"It is the darkness that is the light, and the stillness that is the dancing"

TS Elliot


Oriental dance costume

“Classical Oriental” dance or 'Raqs Sharqi' gave rise to the oriental dance costume.

Classical Oriental, a term created by the western world, is what most people refer to or associate belly dance with today and is the commonly seen “cabaret style”.

The oriental dance costume is largely influenced by a western interpretation of the dance and it's costuming, and Hollywood has a large part to play in its evolution. In Egypt today the Classical Oriental costume looks like an adorned body glove. A tight fitting, lightly adorned or over encrusted one or two piece costume.

You will find one-piece costumes comprised of a body hugging skirt with high slits either parting on the thigh or up the middle, entwining into a bra-like top with a slight point to the bra. Apertures in the costume are created around the belly, back or torso sides and filled in with a skin coloured gauze.

The incorporation of this skin coloured mesh is sometimes placed where the skin would be bare because of the Islamic decree that bare skin should not be exposed. This law is not strictly enforced in Egypt today and so the mesh is not used in all oriental dance costume.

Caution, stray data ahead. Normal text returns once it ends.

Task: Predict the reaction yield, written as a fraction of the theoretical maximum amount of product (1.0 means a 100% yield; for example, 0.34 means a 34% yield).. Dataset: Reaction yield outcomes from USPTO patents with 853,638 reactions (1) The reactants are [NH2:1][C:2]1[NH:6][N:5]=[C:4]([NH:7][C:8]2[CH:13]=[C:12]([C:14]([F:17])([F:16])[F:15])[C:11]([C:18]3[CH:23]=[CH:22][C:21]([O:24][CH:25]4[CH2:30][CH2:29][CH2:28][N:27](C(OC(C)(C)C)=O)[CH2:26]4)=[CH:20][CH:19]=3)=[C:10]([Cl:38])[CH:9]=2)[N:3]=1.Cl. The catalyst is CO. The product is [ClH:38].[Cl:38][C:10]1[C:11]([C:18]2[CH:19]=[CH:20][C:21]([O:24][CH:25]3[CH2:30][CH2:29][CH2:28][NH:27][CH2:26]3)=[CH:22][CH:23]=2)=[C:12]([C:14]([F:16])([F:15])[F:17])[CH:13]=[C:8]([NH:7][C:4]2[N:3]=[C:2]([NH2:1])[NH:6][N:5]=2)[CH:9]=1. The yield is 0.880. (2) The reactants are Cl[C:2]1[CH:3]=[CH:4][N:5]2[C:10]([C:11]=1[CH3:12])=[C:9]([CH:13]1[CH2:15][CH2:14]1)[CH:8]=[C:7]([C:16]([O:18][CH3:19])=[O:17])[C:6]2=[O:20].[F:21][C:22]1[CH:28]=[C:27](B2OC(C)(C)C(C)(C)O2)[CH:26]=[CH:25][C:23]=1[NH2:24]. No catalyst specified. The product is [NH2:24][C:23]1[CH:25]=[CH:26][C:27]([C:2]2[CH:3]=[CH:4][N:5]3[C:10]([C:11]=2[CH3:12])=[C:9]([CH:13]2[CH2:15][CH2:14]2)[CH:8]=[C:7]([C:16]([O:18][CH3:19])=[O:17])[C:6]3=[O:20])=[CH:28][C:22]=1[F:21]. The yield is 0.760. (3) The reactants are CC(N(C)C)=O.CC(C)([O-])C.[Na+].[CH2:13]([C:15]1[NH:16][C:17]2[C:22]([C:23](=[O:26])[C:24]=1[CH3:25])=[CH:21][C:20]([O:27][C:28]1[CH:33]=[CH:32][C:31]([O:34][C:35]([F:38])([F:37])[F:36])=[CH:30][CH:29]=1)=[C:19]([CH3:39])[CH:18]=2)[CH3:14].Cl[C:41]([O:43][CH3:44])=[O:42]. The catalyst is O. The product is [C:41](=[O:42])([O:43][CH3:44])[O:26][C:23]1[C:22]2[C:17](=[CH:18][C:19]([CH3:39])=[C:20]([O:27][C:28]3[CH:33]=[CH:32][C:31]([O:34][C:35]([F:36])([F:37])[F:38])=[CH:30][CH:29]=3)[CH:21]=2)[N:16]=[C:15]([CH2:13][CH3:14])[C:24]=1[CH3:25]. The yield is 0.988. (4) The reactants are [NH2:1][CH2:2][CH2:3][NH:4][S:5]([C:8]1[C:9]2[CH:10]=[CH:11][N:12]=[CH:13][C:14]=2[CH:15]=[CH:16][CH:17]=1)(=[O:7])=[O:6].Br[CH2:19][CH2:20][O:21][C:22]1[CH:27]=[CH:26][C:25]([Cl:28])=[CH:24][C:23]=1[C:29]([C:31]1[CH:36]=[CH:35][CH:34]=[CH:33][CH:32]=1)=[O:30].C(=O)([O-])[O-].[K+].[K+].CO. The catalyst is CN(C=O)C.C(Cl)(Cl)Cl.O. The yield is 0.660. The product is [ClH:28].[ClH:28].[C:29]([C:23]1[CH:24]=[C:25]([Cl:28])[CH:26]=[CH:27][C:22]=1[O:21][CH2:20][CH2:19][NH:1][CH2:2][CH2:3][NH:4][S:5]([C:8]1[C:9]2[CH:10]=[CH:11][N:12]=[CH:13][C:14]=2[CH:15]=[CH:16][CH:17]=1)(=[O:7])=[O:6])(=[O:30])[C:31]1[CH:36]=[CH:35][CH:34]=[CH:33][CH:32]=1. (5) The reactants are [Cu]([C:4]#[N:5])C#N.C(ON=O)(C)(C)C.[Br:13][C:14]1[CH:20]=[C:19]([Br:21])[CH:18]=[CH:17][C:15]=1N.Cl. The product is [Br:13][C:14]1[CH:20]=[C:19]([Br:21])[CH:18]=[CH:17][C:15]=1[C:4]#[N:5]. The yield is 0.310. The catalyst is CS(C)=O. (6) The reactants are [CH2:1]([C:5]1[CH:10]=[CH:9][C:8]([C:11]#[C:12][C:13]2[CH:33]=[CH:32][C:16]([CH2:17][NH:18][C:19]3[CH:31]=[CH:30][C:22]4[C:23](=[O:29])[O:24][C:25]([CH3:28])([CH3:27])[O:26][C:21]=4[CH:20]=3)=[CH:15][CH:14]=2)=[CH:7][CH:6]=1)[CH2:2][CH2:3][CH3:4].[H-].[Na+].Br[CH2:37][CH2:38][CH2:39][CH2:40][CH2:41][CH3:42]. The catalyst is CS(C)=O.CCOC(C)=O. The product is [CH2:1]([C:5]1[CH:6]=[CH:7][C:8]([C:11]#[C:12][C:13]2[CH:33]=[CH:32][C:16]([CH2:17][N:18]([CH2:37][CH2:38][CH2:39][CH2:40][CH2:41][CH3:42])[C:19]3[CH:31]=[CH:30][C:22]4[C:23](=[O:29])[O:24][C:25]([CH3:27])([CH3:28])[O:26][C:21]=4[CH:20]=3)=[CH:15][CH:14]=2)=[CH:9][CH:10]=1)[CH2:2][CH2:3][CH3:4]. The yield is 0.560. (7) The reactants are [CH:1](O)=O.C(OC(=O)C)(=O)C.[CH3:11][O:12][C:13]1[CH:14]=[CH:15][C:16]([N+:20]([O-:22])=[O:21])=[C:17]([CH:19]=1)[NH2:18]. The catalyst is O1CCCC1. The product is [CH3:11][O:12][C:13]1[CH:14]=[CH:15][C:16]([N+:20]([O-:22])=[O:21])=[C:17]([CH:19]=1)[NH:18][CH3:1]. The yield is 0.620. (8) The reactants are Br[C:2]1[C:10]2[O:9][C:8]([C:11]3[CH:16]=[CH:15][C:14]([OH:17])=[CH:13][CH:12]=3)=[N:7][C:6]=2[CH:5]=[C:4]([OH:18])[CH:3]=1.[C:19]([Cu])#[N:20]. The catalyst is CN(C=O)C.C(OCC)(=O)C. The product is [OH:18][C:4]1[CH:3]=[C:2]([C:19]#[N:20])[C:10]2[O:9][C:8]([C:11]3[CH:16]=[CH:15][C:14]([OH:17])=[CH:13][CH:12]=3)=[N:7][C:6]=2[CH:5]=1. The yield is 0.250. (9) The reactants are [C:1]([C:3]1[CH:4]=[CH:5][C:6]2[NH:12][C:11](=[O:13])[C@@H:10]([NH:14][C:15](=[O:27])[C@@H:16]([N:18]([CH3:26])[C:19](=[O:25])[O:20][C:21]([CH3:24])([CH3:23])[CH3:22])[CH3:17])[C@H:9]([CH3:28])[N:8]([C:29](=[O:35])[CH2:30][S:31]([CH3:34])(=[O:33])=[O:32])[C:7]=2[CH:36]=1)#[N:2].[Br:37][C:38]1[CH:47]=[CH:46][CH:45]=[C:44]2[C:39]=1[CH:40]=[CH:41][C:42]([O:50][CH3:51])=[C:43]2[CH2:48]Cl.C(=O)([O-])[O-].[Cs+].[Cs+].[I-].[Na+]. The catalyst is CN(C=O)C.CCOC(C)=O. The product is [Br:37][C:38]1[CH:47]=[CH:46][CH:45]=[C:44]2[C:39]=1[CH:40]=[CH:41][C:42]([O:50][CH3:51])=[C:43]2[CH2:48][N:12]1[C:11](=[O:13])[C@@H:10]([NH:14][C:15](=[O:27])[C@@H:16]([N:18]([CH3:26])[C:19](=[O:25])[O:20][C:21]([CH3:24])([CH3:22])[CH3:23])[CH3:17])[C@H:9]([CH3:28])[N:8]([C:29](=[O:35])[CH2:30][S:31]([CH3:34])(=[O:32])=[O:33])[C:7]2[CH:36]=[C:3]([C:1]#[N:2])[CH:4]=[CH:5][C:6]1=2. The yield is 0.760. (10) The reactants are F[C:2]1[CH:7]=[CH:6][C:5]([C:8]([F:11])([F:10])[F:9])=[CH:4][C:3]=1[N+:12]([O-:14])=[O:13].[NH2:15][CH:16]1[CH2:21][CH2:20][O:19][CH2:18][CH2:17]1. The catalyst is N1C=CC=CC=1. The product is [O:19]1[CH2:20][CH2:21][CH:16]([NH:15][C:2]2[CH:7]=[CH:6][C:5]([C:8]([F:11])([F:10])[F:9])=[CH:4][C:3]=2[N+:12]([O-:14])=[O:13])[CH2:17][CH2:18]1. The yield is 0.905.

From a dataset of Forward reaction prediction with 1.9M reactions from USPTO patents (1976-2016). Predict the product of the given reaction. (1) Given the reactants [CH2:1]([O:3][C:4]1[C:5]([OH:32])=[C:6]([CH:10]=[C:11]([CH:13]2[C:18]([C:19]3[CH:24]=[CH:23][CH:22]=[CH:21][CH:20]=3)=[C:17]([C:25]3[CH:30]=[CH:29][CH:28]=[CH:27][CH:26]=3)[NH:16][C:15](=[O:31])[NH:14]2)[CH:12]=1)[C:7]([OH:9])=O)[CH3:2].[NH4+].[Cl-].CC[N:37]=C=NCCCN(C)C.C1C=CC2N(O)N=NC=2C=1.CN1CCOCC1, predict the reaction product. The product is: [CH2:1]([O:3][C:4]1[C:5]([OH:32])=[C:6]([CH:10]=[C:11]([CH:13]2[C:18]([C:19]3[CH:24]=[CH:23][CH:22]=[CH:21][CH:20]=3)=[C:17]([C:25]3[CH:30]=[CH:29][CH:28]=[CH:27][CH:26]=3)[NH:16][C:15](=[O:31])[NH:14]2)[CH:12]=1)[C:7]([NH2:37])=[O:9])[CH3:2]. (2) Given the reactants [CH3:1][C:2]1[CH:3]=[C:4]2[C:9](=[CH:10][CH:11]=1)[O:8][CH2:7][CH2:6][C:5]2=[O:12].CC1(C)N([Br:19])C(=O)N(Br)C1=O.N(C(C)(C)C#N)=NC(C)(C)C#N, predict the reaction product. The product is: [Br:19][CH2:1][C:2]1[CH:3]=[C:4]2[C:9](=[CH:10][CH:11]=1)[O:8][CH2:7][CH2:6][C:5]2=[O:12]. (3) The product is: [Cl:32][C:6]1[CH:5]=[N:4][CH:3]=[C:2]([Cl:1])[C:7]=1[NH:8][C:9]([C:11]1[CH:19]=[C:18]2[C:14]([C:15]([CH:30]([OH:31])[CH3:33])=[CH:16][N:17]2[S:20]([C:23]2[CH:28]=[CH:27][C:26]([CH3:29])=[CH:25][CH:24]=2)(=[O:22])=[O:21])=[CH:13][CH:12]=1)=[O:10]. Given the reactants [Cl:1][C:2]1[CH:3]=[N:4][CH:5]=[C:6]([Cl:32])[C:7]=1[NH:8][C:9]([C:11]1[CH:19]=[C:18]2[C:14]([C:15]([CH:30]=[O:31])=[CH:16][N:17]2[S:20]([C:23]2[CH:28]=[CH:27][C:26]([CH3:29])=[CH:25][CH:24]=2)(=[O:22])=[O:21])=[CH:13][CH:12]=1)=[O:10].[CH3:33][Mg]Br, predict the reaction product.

Plastic beads and sequins mark out patterns on the costume or decorate the straps, with little or no beaded fringe. Then there are similar costumes found in a two-piece style, with bra and tight fitting skirt separate. The colours range from metallics, through pastels and into fluorescent greens, pinks and yellows.

The other type of costume you will find in Egypt is the two piece. This consists of...

  • a bead and sequin encrusted bra-type top designed to push up and maximize the bust which may include short beaded fringing or a few strands of larger beads hanging from the bra cups to drape the rib cage, and
  • a full circle skirt, made up of one or two layers of chiffon, georgette or some other type of light flowing fabric which sometimes includes pre-printed patterns

The skirt then gathers onto a waistband with slits up both sides to reveal the legs. To accompany the skirt is again a heavily bead encrusted belt of various shapes, generally coming to a rounded or 'V' shaped front and back.

An extra oriental dance costume piece that is sometimes worn is a sequined or beaded head-band and or sequined upper arm bands.

In Turkey the most common costume relating to this “cabaret” style of dance is similar to the Egyptian two-piece costume though from the belt and bra hang long tassels of small glass beads, and the colour variation within the beadwork is minimal.

Why not go from learning about oriental dance costume to learning how to belly dance?

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